Yahoo have yet to say whether they will appeal the decision in Europe or wait until the case works its way through the US courtrooms. According to Wrenn, "In this case, what we believe we're being asked to do would be considered censorship in the United States. Since we're talking about a property run on US servers, targeting a US audience, we believe that US [laws are] what we need to apply."

The French ruling opens up a legal minefield, according to industry experts. It further exposes Internet Service Providers and Web site maintainers internationally to litigation. The French courts could hold a company liable for damages that was providing access to the targeted material in France. While it would be more difficult to impose penalties upon a company with no assets on French soil, the likelihood of such actions will lead to ISPs removing material or blocking access as soon as a challenge is made.

The French case provides succour for those seeking to shackle the Internet ever tighter under the control of big business and capitalist governments. Much of the legislation relating to the Internet introduced in the past decade has been pushed through on the basis of emotive issues such as combating child pornography or racism.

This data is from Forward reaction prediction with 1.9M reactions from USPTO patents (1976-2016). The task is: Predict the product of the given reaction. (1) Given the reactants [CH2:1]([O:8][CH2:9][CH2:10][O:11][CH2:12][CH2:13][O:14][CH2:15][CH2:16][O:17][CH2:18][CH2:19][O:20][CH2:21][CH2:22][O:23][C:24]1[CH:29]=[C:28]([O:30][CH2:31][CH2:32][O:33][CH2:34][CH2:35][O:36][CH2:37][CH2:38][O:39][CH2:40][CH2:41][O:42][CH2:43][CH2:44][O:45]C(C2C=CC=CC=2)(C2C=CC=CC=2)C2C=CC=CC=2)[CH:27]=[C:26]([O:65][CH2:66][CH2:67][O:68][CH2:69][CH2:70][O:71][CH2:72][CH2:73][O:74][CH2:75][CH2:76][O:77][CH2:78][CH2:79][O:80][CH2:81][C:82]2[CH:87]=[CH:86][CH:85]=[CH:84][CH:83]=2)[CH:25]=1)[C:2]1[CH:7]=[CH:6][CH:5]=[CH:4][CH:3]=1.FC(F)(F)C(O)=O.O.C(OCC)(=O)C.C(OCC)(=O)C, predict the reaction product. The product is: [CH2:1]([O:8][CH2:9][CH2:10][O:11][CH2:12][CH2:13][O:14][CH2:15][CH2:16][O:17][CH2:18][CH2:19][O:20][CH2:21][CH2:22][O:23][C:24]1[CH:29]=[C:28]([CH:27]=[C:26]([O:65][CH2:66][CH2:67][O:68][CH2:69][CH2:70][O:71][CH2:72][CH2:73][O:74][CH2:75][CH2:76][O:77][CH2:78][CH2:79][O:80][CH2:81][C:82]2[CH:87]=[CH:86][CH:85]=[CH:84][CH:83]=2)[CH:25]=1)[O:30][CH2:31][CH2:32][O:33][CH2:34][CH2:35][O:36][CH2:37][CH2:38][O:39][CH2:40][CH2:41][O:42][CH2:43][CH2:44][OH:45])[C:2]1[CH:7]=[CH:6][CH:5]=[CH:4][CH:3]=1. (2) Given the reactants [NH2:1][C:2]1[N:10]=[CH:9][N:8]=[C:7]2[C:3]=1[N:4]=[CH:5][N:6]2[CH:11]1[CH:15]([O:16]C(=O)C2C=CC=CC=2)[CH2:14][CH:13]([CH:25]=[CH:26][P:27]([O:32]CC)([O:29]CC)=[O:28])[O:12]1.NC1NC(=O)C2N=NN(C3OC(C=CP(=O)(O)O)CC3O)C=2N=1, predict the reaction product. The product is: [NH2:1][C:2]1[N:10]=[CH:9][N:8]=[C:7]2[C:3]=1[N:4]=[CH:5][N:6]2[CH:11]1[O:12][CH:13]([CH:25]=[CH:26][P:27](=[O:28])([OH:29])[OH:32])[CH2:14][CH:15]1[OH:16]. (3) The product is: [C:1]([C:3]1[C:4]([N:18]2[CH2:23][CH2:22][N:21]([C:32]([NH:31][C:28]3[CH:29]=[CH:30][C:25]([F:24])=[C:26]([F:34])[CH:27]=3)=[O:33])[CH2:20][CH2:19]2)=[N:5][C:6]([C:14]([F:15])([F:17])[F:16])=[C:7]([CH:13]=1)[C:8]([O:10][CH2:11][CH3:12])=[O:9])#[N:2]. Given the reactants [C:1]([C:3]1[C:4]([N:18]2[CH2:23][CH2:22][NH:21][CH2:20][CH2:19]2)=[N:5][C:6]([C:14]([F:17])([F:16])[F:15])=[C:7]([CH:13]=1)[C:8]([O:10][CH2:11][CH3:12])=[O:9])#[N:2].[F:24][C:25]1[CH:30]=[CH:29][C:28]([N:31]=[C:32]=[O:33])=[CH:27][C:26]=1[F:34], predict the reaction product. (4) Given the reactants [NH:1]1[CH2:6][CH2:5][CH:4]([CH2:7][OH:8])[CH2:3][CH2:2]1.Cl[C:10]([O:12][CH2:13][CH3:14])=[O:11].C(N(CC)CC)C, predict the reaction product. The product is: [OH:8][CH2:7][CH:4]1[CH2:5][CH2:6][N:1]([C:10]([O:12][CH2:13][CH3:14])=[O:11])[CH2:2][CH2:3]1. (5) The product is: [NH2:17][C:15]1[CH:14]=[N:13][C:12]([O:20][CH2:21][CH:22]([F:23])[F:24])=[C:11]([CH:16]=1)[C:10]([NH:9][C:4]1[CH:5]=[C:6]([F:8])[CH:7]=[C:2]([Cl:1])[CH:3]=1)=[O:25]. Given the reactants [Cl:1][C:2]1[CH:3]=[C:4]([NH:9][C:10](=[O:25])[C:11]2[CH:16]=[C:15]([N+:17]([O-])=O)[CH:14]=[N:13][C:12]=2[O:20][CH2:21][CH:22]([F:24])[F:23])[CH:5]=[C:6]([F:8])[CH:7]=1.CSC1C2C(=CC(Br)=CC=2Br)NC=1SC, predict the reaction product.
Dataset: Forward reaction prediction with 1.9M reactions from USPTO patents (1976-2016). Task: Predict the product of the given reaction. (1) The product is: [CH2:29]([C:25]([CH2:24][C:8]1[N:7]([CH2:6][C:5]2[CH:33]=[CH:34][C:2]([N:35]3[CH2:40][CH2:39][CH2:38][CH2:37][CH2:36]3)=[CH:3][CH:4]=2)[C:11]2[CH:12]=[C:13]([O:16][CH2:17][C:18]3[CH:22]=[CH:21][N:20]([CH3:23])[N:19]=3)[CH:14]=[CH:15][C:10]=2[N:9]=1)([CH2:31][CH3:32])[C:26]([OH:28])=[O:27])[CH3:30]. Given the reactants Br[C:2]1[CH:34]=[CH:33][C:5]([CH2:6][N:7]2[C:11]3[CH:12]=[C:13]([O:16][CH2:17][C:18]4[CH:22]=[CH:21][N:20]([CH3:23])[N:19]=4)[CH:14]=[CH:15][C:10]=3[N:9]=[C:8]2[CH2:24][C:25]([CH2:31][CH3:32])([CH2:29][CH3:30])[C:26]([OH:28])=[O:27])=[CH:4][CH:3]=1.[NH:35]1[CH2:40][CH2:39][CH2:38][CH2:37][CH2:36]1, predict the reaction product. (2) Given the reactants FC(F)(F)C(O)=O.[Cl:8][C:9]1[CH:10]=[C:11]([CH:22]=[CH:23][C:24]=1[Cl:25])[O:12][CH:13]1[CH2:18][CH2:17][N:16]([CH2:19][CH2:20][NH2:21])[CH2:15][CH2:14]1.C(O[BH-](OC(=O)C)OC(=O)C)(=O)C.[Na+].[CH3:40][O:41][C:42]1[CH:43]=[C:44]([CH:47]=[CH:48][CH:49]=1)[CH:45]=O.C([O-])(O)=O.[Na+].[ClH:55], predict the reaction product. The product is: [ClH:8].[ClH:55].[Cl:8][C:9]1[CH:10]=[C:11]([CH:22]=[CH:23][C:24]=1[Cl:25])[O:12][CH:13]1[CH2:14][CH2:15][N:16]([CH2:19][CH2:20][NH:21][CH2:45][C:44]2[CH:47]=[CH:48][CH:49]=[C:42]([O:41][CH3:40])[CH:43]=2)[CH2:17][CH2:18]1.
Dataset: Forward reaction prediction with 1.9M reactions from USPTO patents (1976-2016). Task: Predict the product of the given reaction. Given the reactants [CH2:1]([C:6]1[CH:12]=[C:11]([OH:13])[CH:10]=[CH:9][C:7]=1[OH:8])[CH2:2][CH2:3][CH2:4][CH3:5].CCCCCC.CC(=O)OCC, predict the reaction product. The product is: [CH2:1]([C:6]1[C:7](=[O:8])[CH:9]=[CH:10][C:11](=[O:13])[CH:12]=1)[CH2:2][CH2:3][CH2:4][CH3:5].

In the Yahoo judgment, the case was brought not by a government, but by those claiming to be left-wing radicals. Socialist and progressive forces that may tend towards support for the French action should think again.

Banning the sales of fascist memorabilia cannot prevent the growth of extreme rightwing tendencies. Conversely, the strengthening of the state aids the very force whose policies are responsible for the growth of racism and anti-foreigner sentiments.

What is paramount is the formation of a coherent mass political movement against the right wing. As an international medium, free from the unchallenged control exercised over other mediums such as television and newspapers, the Internet can play a crucial role in this. From this standpoint, the actions of the French court and those who brought the case must be opposed.

See Also:

Yahoo granted reprieve in French court's attempt to block access
[16 August 2000]

French anti-racist group sets dangerous precedent in court action against Yahoo
[17 April 2000]